ONGC, its partners likely to exit oil blocks in Sudan
NEW DELHI: ONGC NSE -1.68 % and its Chinese and Malaysian partners have decided to exit their oil blocks in Sudan, frustrated by the years of reluctance by the Sudanese government to pay for the oil it lifts from these blocks. ONGC has been engaged in an arbitration with Sudan for more than a year to recover its oil dues that have now climbed to $500 million. ONGC owns 25% stake in a joint venture that operates blocks 2A and 4 in Sudan whose output the local government had been lifting but not paying for since 2011. The balance stakes in the two blocks are split between China’s CNPC (40%), Malaysia’s Petronas (30%) and Sudan’s Sudapet (5%). “The company has reviewed the geopolitical situation in Sudan and has considered the option for exit from the operations in Block 2A, 4 in terms of article 14.1 of the JOA. The intention in this regard has been conveyed to the government of Sudan on 10 May 2019,” ONGC Videsh, the overseas arm of the state-run explorer, said in its financial statement. “Consequently, the company has provided Rs 5,979.71 million against the associated oil and gas and other assets in its consolidated financial statement.” The amount being provided for is the carrying value of the oil assets in blocks 2A and 4 of Sudan, said a person familiar with the matter, adding that the project has already paid back the investment.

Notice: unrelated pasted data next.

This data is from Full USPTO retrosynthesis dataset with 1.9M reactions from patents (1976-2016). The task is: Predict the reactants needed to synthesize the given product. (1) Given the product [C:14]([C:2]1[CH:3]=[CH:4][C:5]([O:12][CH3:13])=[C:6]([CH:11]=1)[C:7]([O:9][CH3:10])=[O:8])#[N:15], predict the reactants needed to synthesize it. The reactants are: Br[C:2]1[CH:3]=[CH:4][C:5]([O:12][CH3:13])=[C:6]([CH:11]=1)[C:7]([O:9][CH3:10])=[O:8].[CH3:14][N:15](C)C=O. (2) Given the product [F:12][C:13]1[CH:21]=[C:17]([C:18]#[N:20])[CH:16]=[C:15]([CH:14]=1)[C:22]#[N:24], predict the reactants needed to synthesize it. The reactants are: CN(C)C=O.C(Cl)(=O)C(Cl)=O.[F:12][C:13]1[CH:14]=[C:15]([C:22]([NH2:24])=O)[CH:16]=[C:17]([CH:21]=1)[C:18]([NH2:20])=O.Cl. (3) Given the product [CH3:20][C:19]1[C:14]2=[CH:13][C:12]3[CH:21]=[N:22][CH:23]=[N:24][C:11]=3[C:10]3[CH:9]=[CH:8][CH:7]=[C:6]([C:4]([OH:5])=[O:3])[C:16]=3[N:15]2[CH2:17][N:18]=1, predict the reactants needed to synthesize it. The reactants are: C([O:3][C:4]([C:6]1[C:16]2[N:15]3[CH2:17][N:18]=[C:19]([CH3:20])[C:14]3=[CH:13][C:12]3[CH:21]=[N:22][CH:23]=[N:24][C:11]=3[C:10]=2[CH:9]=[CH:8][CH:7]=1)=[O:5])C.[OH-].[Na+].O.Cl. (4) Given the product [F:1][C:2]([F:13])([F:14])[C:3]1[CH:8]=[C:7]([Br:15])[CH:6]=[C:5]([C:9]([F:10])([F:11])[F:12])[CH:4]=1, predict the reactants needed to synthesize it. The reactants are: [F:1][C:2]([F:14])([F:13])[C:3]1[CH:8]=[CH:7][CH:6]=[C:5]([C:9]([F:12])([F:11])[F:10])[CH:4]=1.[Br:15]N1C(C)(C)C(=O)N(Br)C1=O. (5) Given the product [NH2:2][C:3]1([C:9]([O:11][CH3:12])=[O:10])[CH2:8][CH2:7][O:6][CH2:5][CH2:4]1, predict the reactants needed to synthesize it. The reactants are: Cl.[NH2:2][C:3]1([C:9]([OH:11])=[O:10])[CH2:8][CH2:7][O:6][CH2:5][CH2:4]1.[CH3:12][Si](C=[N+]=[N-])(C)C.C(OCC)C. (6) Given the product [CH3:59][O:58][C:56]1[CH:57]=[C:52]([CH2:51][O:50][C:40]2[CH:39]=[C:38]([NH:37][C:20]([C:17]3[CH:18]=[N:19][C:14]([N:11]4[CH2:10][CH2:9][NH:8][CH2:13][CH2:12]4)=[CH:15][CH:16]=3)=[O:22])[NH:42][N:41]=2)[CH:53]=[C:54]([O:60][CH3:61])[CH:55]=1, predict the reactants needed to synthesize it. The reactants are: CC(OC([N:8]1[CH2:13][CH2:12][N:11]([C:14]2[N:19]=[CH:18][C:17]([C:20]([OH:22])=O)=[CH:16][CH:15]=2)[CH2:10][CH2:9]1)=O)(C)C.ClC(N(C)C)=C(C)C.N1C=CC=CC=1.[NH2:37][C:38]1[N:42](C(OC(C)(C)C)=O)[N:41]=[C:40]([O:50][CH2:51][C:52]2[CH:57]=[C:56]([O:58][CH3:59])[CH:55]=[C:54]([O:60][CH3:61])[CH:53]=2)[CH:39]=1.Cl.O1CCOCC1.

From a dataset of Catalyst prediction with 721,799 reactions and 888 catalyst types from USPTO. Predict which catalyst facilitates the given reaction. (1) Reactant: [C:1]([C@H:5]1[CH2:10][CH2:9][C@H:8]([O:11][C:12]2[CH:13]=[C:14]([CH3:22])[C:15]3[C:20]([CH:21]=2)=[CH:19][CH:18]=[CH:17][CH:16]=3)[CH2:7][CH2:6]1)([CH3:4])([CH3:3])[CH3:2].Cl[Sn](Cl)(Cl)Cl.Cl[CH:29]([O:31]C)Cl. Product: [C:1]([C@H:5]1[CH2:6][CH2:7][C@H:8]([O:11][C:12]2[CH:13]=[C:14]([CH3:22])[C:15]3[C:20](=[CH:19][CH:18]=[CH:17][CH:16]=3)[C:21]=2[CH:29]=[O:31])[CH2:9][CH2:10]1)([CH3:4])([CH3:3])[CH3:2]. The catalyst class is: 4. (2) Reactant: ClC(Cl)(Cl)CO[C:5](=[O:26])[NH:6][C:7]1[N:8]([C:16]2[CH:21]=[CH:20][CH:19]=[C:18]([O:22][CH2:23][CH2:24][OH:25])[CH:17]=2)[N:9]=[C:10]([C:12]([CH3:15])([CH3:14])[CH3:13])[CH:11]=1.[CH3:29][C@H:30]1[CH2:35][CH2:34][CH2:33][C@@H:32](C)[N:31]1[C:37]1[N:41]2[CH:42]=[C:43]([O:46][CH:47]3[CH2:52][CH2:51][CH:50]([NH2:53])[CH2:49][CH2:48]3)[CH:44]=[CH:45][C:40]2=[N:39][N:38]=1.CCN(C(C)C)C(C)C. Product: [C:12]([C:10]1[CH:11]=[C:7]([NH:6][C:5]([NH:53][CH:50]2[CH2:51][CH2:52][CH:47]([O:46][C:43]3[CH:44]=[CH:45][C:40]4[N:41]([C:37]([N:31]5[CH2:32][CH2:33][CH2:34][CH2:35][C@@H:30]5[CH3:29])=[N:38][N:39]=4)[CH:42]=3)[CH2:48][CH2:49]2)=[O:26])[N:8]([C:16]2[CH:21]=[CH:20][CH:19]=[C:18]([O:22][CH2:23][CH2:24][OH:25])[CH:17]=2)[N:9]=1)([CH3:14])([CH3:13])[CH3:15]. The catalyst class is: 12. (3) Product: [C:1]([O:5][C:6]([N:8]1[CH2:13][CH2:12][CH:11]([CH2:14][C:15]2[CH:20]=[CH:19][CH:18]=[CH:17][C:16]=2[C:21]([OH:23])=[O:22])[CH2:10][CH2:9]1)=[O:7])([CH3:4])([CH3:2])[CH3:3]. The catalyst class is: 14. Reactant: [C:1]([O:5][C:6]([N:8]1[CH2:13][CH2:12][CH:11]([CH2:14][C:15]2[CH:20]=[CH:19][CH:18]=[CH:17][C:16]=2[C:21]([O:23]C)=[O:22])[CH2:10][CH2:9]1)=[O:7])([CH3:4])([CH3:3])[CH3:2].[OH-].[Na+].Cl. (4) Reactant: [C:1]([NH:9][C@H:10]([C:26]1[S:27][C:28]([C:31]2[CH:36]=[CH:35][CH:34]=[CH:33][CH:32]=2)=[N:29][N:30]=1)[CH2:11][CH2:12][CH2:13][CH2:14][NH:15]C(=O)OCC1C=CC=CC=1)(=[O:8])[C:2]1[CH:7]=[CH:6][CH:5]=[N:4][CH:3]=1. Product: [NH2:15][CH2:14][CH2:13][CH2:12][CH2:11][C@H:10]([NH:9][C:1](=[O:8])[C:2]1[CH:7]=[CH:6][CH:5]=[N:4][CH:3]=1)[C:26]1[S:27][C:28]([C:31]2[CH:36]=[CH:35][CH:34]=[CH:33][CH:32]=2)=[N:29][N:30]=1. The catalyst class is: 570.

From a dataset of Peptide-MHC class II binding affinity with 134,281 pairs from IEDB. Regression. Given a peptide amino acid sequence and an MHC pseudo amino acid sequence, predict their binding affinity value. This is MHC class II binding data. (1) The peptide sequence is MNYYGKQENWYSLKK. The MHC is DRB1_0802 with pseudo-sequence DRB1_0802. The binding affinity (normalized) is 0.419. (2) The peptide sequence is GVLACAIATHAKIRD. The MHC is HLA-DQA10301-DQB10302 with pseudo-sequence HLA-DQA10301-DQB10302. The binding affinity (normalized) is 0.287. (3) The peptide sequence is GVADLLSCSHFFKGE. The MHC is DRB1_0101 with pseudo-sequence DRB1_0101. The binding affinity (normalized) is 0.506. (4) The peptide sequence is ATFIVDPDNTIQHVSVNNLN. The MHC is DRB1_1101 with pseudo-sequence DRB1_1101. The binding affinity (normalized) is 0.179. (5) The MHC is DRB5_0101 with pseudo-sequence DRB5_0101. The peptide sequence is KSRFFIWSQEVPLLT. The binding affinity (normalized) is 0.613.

ONGC Videsh declined comment for the story.
The joint venture partners have requested Sudan to terminate the production license by August 31 and are awaiting a formal order from the government, the person quoted above said. Meanwhile, arbitration tribunal at the International Court of Justice has been formed to deal with the ONGC’s request for recovery of oil dues from Sudan. At the request of Sudan, the tribunal had suspended arbitration proceedings by three months until August 2, the person said. In 2003, ONGC Videsh had acquired 25% stake in the joint venture, Greater Nile Oil Project, which comprised blocks 1, 2 and 4, located about 800 km from Sudan’s capital Khartoum. After South Sudan was carved out of Sudan in 2011 following years of civil strife, all the blocks were split between the two countries. Sudan had denied ONGC and partners an extension of license to operate block 2B after the initial contract expired in November 2016. Operations at blocks in South Sudan resumed this year after being shut for five years due to security issues.